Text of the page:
Single Brand Retail Trading
The Government has simplified and rationalised the conditions imposed on FDI in single brand retail trading (“SBRT”) where 100% FDI is already permitted. The key amendments concerning this sector are as follows:
The 2015 Amendments have clarified that Indian manufacturing entities with FDI are permitted to engage in wholesale and retail trading of products manufactured by them (including by way of e-commerce), without prior Government approval. The 2015 Amendments stipulate that for the purpose of this provision, the Indian manufacturer should:
The FDI Policy permits 100% FDI in the construction sector under the automatic approval route, subject to certain conditions. The 2015 Amendments have now amended the conditions imposed by the FDI Policy in the construction sector:
The FDI Policy now permits foreign institutional and portfolio investment in private banks up to a limit of 74% under the automatic approval route, subject to the approval of the board of the private bank followed by a special resolution approval of the private bank’s shareholders. However, the FDI should not result in a change in the control and management of the private bank and the aggregate holding of an individual investor cannot exceed 10%. Additionally, prior approval of the Reserve Bank of India (“RBI“) is required if any individual or company makes an investment of 5% or more in a private bank.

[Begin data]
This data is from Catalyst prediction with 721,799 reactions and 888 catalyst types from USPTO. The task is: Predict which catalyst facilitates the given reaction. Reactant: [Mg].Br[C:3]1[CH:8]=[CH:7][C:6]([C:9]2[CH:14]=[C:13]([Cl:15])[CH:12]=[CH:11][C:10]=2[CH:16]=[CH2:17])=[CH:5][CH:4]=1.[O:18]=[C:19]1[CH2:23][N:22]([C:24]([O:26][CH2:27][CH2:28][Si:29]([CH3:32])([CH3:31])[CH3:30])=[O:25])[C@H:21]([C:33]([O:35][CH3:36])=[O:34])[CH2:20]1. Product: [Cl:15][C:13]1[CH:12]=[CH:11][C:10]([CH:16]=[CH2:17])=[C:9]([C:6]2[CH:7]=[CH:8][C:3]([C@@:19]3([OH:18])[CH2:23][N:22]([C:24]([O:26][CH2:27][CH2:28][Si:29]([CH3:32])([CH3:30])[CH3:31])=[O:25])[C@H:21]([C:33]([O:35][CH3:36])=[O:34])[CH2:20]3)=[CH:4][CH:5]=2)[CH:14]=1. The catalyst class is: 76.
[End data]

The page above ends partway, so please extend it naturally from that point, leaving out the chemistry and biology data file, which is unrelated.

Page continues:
Investment Trusts and Funds
In a separate recent development, the RBI has permitted FDI in investment trusts including real estate investment trusts, infrastructure investment trusts and alternative investment funds. The establishment and operation of these trusts and funds are regulated by SEBI.
 Press Note 12 (2015 Series) dated November 24, 2015.
 The Foreign Investment Promotion Board (“FIPB“) is the Government agency responsible for evaluating and approving foreign direct investment proposals up to INR 50 Billion (approx. USD 830 Million) (earlier INR 30 Billion – approx. USD 500 Million). Foreign direct investment proposals above INR 50 Billion (approx. USD 830 Million) require the approval of the Cabinet Committee on Economic Affairs.
 The FDI Policy now requires that such proposals be considered by the FIPB instead of the Cabinet Committee on Security (as previously required). These proposals are considered on the criteria of securing access to new and state of the art technologies. Additionally, investment in the defence sector is subject to satisfaction of other conditions including security clearance.
 Companies operating in broadcasting sectors for which the FDI Policy specifies a foreign investment cap of 49% or lower must be owned and controlled by resident Indian citizens and/or by Indian companies that are owned and controlled by resident Indian citizens.
 Investment in the credit information sector is subject to obtaining regulatory clearance from the Reserve Bank of India.
 Notification No. FEMA. 355/2015-RB, Foreign Exchange Management (Transfer or Issue of Security by a Person Resident outside India) (Eleventh Amendment) Regulations, 2015.